But it’s not just the towering skyscrapers of the city that are in need of changing; small windows like ours at home, even the really small one in your basement can cause death: birds are small, and they only need a small space filled with glass to do the damage.
Technologically advanced solutions like the UV strips and frit technique may be hard to come by for residential purposes, but very simple things exist that provide the same answer; all we have to do is apply them.
Below, we list some easy to make or find materials that you can apply to your windows to help the birds see them for what they are, and steer clear. The MAIN thing to bear in mind is that this all needs to be applied to the OUTSIDE of the window to be fully effective.
1. Most birds will avoid patterns consisting of vertical strips, which should be around an 1/8” wide and hung about 4” apart, which has been found to be the distance which birds figure there isn’t enough room to pass through. You can hang anything from simple string, threads or ribbons, and you can braid in some beads, buttons, seashells and so on at random intervals. Get creative!
2. Glass or tempera paint can be added to any window in any design you like, either freehand, with a stencil, or with a forensically mapped out unique design all of your own. Tempera is rainproof, non-toxic and long-lasting.
3. Attach decals, available from many craft stores or online, or even semi-transparent to solid tape can be used in the same way. You can apply as much as you like making sure your patterns are spaced roughly following the two-by-four-inch rule: two inches apart horizontally and four inches apart vertically. A single decal or tape pattern won’t work.
4. If you don’t want to place anything on or near your windows at all, then just ensure that you close curtains or blinds during the day and especially at night when your lights are on, as artificial light can also be distracting and entice birds.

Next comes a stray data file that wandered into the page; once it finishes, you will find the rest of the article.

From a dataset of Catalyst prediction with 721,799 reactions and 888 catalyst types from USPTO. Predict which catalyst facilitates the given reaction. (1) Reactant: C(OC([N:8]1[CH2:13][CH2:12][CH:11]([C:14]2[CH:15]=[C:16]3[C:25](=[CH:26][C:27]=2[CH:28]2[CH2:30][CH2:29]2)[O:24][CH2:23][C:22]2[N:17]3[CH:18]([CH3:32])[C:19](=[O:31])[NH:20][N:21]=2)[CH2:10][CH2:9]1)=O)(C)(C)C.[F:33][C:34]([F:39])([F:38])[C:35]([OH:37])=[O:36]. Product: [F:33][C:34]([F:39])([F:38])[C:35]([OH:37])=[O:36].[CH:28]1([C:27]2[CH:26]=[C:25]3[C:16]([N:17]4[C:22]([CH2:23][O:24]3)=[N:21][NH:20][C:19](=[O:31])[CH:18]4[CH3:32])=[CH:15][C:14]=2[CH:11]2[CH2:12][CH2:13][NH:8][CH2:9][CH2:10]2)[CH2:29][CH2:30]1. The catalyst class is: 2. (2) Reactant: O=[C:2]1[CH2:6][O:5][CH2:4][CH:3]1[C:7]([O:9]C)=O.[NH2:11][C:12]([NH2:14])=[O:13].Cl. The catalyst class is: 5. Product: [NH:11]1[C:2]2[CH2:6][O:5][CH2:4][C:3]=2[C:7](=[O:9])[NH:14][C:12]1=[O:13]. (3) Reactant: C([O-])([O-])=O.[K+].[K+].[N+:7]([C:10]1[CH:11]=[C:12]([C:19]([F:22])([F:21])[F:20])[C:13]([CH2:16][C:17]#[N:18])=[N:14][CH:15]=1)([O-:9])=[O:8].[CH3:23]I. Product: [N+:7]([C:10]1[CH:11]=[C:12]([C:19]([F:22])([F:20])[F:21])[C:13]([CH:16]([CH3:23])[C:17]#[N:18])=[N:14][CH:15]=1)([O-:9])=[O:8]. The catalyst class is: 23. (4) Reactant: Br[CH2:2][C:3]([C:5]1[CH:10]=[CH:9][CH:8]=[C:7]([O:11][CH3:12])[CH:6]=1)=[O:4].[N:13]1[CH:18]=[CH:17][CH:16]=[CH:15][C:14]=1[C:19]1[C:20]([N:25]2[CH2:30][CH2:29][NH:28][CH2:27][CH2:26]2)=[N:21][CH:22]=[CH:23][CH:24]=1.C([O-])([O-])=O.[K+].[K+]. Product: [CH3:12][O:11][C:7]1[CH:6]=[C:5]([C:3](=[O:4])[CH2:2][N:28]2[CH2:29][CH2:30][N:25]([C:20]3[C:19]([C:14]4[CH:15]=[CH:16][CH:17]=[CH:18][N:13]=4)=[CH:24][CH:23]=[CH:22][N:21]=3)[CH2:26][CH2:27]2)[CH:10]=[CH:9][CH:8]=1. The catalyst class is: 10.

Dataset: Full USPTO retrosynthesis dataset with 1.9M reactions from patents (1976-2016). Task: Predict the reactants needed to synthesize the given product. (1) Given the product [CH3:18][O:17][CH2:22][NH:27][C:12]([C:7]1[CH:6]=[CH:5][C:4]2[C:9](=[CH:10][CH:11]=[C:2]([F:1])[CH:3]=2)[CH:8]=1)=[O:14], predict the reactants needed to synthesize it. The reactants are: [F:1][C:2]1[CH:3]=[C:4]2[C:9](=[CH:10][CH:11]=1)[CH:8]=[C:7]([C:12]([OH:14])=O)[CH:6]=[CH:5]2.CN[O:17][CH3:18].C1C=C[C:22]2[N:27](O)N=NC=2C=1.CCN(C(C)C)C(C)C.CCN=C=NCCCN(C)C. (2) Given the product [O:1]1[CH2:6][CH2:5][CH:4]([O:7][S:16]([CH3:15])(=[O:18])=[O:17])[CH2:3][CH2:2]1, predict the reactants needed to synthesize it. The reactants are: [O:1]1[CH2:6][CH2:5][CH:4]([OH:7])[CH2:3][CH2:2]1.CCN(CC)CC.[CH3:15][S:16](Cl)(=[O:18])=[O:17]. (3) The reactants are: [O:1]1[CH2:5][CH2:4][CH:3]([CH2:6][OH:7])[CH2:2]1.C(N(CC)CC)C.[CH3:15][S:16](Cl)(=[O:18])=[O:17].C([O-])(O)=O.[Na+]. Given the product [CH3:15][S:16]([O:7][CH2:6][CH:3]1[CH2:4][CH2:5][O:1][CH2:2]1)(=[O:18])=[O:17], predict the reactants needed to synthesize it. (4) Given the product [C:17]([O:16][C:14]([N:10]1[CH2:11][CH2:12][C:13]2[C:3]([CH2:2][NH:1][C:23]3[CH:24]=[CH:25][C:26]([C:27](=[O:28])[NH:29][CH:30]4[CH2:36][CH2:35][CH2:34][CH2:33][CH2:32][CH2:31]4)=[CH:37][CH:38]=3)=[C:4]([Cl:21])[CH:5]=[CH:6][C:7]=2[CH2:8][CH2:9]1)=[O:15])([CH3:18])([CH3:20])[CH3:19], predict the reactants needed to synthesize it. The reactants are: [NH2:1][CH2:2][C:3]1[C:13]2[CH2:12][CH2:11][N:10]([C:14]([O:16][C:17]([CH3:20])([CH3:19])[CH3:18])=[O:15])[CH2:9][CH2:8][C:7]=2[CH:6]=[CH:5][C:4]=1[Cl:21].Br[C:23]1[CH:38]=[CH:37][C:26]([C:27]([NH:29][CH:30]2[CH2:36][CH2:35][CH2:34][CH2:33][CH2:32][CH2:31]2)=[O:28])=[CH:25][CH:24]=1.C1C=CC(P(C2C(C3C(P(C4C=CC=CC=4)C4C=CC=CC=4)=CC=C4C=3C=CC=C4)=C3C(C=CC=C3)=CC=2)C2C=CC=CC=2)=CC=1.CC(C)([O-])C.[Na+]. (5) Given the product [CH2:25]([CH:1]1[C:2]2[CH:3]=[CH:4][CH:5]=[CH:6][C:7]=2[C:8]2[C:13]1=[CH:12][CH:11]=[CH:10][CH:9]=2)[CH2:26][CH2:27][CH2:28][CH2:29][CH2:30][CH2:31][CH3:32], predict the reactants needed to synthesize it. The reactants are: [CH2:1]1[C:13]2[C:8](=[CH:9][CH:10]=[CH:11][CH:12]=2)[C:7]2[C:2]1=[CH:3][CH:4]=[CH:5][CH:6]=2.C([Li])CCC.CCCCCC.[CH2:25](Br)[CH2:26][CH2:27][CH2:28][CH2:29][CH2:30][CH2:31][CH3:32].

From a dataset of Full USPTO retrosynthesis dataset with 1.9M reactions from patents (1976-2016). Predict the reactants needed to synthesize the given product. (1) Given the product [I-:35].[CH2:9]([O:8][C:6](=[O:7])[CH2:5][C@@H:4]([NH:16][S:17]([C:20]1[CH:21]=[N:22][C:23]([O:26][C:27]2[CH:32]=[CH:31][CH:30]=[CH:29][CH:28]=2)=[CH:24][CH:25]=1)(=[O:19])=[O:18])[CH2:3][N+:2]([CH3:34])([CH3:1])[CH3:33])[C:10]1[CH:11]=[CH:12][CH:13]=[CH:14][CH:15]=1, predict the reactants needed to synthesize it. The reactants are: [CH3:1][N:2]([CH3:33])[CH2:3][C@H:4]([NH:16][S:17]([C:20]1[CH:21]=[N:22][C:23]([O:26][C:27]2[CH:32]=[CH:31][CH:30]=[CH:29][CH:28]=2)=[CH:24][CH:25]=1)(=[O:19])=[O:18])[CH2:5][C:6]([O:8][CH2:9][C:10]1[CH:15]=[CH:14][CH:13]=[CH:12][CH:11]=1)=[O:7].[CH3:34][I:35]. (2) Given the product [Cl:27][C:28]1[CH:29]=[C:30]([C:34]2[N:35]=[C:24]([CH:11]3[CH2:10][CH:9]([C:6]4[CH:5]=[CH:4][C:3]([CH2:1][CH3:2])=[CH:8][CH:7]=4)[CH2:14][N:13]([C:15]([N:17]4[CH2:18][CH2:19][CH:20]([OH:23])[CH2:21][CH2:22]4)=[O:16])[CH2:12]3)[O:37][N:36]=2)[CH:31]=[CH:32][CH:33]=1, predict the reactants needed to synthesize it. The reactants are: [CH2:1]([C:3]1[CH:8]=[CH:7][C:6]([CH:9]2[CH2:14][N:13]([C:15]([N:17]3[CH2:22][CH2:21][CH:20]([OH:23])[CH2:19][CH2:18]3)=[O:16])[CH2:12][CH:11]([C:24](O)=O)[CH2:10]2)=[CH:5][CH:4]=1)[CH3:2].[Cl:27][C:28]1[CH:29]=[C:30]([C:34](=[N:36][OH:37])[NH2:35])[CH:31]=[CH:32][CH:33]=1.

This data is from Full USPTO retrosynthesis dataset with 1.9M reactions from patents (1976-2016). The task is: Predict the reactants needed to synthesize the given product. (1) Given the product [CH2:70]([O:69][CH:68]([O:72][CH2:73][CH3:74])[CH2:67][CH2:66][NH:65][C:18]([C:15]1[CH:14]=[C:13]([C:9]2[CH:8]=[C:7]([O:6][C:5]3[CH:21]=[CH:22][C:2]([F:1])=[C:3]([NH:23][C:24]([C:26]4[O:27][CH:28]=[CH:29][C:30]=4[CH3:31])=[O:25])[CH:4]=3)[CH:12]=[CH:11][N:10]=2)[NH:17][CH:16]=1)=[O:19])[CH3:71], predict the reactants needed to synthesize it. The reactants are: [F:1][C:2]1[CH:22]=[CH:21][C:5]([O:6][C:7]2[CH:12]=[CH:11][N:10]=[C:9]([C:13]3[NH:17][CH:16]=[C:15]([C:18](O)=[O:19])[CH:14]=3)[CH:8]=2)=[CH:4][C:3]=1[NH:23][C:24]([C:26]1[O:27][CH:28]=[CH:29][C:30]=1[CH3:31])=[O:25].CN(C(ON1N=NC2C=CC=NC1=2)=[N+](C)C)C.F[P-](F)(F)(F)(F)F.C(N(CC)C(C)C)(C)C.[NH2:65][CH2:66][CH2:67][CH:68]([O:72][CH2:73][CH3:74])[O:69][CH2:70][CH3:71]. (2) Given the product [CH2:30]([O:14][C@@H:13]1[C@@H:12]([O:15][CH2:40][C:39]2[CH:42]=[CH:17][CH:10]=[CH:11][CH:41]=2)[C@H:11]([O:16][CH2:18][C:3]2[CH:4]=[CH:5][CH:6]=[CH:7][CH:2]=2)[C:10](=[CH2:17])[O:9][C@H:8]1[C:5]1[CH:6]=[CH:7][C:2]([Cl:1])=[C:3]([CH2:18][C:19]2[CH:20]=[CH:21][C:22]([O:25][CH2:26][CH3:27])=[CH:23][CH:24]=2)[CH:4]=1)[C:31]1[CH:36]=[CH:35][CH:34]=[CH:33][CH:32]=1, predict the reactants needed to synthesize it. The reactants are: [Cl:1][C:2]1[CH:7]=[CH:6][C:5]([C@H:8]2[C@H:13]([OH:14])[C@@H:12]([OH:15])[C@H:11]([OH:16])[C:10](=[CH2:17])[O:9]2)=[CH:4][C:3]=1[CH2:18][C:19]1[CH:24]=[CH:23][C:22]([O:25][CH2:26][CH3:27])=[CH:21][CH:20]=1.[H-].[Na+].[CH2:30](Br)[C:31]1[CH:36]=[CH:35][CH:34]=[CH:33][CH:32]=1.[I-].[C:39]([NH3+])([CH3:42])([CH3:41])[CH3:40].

5. Remove any houseplants or anything that looks like inviting foliage from your window spaces!
6. Odd as it may sound, placing bird feeders close to your window is a good idea – they have to slow down to land on them, and in so doing, if they misjudge, they should have reduced their impact speed to be negligible.
Canadian poet Margaret Atwood sums up the needlessness of these innumerable bird deaths in her poem Fatal Light Awareness in the introduction to the photography book Bringing Back the Birds by Owen Deutsch. She speaks of her regret and sorrow at the death of a thrush, “one lovely voice the less”, and how not taking simple steps to prevent it were her own folly: “…and by my laziness: Why didn’t I hang the lattice?”
It cannot be denied that glass is dangerous for birds, and we have a responsibility to address this issue – especially given the fact that there are so many solutions available, with some at little to no extra cost. By making just a few adjustments to the windows around your home, you can help make a world where glass is no longer a threat, sparing the lives of birds who would otherwise come to an abrupt, fatal halt.